In the Workhouse
"...astonish yourself at how gay all the big butch Aussie men are. Wonder at the
quality of the downtown tottie. Try not to show your disgust at their
horrible accent..." - RGR
7th February, 2002
There was a list of things I wanted to do in Sydney, such as, leering at the women on Bondi beach, leering at the women on Manly beach,
and being ate by a shark in the harbour. And all this fun has been postponed for five days by rain. Except that, pretty soon, the shark will be able to swim up to my door.
Rain! I escaped the drizzles of New Zealand for the driest continent on earth, just in time another week of continual, torrential rain, the worst in history. Jokers.
Fortunately my old and good friends Julien and Yvonne have put me up in their beautiful flat looking from a northern hill onto the harbour, and what's more they have Grand Theft Auto III for the PlayStation 2. I'm usefully filling the wet days turning myself into a moral void. I ram-raid, steal police cars, and dilberately mill over pedestrians before reversing, again and again, over their prostrate bodies, just to steal their money and guns.
That can't be right.
I've always had a robust view of Australians. I imagined all night swearing, beer
swilling and spitting contests before they get up to wrestle another croc, snake, rabid
koala, or Olympic gold medal to the ground. Perhaps they do do all that stuff in
Sydney, but it must be at weekends, or in winter when I'm not here. Right now all that
rough edged gusto is directed to struggles with designer clothes, mobile phones,
pesto ciabattas, celebrity chefs,
and other pursuits, that if this were not Australia, might be considered downright poofy.
I like Sydney. It is dynamic, full of life and interest, and beautifully placed
on the harbour and bays. The streets are full of attractive, confident women, and
probably some men too, though I can't say I noticed. I wonder if my faded convertible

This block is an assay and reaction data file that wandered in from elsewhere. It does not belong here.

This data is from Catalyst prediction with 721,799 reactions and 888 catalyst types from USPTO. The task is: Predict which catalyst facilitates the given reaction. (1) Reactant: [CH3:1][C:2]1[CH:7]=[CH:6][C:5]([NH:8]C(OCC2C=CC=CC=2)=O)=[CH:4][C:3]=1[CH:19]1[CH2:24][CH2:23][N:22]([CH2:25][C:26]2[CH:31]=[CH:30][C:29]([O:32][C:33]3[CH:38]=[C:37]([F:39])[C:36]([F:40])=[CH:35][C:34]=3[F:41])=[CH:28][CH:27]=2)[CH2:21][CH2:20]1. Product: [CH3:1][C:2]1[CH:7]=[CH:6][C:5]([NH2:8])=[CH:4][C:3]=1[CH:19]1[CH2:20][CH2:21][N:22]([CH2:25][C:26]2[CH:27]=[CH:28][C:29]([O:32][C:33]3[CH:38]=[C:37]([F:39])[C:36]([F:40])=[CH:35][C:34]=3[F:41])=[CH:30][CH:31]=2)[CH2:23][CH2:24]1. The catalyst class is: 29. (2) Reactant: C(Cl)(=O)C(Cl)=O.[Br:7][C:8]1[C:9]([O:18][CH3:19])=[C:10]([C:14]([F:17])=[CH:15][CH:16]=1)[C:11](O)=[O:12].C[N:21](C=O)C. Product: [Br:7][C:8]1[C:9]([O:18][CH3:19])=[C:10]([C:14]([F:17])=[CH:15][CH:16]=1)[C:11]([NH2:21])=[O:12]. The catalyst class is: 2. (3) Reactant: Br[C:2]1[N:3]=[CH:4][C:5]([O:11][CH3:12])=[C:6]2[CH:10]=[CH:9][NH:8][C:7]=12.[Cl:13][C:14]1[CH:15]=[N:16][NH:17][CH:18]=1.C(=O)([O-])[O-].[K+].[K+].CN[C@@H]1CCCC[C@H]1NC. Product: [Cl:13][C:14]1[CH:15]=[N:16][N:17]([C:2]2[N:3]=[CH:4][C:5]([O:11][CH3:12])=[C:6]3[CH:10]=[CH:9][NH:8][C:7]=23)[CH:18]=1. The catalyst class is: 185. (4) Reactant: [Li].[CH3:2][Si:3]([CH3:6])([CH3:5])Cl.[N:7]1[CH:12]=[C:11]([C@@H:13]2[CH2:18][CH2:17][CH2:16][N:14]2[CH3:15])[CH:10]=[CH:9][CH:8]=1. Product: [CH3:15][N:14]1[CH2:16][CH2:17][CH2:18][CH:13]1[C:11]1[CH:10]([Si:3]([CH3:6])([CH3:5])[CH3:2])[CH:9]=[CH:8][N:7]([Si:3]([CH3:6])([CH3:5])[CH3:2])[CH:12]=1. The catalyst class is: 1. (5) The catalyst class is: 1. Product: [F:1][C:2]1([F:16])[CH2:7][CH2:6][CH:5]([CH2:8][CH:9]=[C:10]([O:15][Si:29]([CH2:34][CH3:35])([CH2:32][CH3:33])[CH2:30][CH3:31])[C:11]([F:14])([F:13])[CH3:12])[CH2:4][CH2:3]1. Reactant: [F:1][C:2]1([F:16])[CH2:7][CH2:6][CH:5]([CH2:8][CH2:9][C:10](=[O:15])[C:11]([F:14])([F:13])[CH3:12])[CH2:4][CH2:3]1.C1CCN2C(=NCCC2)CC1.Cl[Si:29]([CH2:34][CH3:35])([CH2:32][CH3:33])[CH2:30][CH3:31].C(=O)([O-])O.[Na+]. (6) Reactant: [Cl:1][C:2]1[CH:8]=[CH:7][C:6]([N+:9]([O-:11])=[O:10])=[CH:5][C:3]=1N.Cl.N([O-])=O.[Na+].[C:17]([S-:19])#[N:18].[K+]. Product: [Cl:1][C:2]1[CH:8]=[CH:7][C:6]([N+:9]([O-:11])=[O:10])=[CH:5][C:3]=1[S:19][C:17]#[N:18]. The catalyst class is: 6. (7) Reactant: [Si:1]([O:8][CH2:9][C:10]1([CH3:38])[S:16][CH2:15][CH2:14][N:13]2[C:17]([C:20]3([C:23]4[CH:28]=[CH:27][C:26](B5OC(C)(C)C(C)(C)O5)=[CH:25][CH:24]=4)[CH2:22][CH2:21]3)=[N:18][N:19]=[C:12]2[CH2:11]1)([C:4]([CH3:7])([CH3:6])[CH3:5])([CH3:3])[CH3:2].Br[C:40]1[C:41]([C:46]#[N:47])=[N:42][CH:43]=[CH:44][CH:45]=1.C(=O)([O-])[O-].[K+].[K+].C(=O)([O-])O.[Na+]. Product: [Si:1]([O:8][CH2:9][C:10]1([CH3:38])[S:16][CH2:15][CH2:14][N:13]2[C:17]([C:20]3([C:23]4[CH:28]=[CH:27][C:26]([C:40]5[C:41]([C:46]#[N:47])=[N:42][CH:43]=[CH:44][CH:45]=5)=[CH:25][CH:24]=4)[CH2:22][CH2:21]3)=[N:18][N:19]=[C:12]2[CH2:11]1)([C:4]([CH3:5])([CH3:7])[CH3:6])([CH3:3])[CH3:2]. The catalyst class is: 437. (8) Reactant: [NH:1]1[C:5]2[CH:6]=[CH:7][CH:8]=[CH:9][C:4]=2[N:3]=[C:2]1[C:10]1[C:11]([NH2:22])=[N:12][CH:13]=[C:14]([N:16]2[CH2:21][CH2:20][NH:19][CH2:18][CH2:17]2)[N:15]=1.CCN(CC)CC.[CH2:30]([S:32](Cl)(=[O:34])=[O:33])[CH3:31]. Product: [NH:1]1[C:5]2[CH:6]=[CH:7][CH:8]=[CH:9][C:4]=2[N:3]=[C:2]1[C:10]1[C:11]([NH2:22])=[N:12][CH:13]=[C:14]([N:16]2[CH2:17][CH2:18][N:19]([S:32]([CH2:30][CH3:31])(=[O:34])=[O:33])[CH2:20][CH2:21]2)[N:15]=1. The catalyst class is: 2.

trousers, so chic and de modo among backpackers, really cut it here.
The first couple of days here were fine, promising good weather, a modern sophisticated
city, quality days spent in King's Cross. This is a heady mixture of seedy strip clubs,
cheap hostels and low-rent internet shops. Backpacker's heaven. We went to La Traviata
performed in the park. Sydney bridge and opera house
are actually better in life than in pictures, as rarely happens.
And then the rain. I'm reminded of the old rhyme:
Limavady has a workhouse, a workhouse, a workhouse
Limavady has a workhouse
Nobody wants to go in
I'm trapped in the workhouse this week. When the weather clears, I'll find out more
about Sydney and tell you then.
I've been on the move for a long time now. It's a little strange to stay in my
friends' flat with my own room, use modern conveniences and eat with a knife and fork
like a Christian. I took a turn preparing dinner last night, and chose an old favorite
that would have posed no difficulty a year or two ago.
However, all I've cooked for months is
pasta, occasionally a baked potato, or even a sausage, if I were feeling a little risqué.
Everything had to be done in a hostel kitchen shared with twenty other people,
on a gas ring that I had to fight for and hold like a caveman. My sole kitchen utensil was
my penknife, which, as it was also my cutting chopping, prying and digging tool, had the benefit of adding
a certain piquant relish to the food.
Now I stood alone in the kitchen, surrounded by more prongs, sporks and spatulas
that I could put a name to, herbs, spices, exotic shaker/grinder/TV remote combos,
and wondered where on earth to begin.
I stared down at the raw chiken breast in my hand. The chicken breast, unmoved, stared back.
I wondered if I could sneak my penknife, unnoticed, out of my bedroom. For the flavour.
My other concern, now that I have surfaced in decent civilized society, is not to
appear a travel bore. In other words try not to start every single sentence,
"When I was in Guatemala..." or "yes, that reminds
me of that fascinating tribe I saved from certain extinction through my own brilliance...". Although it is of course vital that everybody know how interesting and multi-cultural I have become,
I can't harp on about it. It's a difficult line we travel gods walk.
I clean forgot about William Massey, Prime Minister of Zealand (1912-1925) and Limavady man!
I should have declared myself to the government there and won whatever there was to win.
We've both come a long way from the damp, low hills of Limavady, and God knows you should get a prize for that, or just
for not having been driven completely bonkers by the unending views of Orangemen, tractors and Scroggy Road.
Don't go into the workhouse, the workhouse, the workhouse
Don't go into the workhouse
You'll never get out again
Scroggy Road in the Autumn
Scroggy Road in the Spring
Tractors can be Fun